High Precision Thermal Morphing of the Smart Anisogrid Structure for Space-Based Applications
Phoenix, Austin Allen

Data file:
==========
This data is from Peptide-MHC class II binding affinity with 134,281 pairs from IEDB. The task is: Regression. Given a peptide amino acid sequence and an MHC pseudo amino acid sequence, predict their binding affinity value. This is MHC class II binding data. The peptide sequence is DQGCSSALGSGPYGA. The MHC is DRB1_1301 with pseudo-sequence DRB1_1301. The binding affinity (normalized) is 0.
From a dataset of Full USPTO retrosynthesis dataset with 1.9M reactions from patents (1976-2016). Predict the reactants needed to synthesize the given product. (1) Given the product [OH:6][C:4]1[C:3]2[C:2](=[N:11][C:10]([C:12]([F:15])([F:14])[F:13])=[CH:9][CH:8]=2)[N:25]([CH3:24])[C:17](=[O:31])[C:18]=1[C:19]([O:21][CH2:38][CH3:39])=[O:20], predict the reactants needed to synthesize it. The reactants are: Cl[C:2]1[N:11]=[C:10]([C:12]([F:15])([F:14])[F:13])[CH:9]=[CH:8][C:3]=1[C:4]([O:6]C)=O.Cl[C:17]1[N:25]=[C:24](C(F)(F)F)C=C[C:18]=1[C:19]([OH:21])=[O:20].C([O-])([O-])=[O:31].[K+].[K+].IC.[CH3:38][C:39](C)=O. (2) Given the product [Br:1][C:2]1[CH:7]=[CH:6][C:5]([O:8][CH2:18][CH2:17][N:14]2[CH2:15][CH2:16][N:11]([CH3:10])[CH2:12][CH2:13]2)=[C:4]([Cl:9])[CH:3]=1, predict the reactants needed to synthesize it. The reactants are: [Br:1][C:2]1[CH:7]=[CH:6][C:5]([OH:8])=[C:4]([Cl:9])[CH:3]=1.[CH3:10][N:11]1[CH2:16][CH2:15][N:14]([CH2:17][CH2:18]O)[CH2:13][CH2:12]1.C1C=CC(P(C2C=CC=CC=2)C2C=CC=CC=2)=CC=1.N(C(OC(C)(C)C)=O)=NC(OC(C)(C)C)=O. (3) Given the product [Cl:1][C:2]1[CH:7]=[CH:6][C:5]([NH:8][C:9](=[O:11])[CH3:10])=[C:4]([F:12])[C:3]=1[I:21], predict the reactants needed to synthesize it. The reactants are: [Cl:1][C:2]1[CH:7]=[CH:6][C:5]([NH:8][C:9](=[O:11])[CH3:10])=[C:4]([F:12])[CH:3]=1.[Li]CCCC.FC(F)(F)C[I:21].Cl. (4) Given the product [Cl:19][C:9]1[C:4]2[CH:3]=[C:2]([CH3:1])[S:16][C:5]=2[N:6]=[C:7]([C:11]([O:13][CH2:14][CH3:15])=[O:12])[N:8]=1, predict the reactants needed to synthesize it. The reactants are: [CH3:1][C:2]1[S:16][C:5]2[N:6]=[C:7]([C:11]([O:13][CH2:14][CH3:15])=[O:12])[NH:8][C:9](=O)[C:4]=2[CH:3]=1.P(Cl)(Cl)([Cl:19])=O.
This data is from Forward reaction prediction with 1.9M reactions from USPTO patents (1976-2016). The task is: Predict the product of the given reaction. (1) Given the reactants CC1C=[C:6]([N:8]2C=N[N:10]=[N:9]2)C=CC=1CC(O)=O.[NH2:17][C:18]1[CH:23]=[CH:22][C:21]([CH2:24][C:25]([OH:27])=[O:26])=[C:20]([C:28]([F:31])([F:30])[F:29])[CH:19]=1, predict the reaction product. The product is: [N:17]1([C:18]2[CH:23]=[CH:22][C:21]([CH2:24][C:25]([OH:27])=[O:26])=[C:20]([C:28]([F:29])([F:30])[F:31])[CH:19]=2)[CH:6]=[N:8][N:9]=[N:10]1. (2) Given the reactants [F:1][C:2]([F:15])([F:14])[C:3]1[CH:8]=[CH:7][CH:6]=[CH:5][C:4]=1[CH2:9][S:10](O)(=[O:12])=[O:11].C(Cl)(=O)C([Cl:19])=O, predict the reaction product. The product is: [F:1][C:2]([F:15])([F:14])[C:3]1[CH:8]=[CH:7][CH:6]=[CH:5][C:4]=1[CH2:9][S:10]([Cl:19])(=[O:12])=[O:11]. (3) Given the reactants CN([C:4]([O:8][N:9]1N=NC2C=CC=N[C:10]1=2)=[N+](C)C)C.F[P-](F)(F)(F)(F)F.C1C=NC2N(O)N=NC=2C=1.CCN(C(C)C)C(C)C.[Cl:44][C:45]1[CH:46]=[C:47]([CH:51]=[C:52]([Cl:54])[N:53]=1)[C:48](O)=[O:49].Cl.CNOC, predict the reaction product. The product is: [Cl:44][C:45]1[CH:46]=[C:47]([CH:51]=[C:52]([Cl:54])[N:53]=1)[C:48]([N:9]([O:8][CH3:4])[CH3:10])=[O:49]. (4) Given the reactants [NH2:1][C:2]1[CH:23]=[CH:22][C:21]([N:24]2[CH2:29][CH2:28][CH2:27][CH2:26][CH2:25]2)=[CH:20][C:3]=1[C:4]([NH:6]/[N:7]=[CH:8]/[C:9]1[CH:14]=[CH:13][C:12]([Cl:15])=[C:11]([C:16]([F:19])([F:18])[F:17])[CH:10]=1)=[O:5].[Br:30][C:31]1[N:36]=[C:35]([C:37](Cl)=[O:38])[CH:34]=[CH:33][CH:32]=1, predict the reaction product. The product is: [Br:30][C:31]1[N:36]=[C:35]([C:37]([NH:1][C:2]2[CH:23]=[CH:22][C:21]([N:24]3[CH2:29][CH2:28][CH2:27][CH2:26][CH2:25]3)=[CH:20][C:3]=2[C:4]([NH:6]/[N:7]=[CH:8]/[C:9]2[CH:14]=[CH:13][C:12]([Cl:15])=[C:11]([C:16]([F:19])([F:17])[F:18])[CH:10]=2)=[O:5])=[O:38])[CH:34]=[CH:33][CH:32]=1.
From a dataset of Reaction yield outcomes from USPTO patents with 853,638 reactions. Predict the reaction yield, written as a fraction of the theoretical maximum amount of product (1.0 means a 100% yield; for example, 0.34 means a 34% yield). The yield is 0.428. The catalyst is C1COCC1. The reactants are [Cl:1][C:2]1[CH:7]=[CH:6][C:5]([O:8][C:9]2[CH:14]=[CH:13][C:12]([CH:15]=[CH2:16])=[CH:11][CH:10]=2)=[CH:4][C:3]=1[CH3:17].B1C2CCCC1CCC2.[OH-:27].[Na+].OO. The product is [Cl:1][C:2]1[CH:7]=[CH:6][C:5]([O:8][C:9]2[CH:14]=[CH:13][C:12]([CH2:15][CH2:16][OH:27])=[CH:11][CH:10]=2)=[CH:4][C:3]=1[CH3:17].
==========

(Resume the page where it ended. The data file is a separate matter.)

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To meet the requirements for the next generation of space missions, a paradigm shift is required from current structures that are static, heavy and stiff, to innovative structures that are adaptive, lightweight, versatile, and intelligent. This work proposes the use of a novel morphing structure, the thermally actuated anisogrid morphing boom, to meet the design requirements by making the primary structure actively adapt to the on-orbit environment. The proposed concept achieves the morphing capability by applying local and global thermal gradients and using the resulting thermal strains to introduce a 6 Degree of Freedom (DOF) morphing control. To address the key technical challenges associated with implementing this concept, the work is broken into four sections. First, the capability to develop and reduce large dynamic models using the Data Based Loewner-SVD method is demonstrated. This reduction method provides the computationally efficient dynamic models required for evaluation of the concept and the assessment of a vast number of loading cases. Secondly, a sensitivity analysis based parameter ranking methodology is developed to define parameter importance. A five parameter model correlation effort is used to demonstrate the ability to simplify complex coupled problems. By reducing the parameters to only the most critical, the resulting morphing optimization computation and engineering time is greatly reduced. The third piece builds the foundation for the thermal morphing anisogrid structure by describing the concept, defining the modeling assumptions, evaluating the design space, and building the performance metrics. The final piece takes the parameter ranking methodology, developed in part two, and the modeling capability of part three, and performs a trust-region optimization to define optimal morphing geometric configuration. The resulting geometry, optimized for minimum morphing capability, is evaluated to determine the morphing workspace, the frequency response capability, and the minimum and maximum morphing capability in 6 DOF. This work has demonstrated the potential and provided the technical tools required to model and optimize this novel smart structural concept for a variety of applications.
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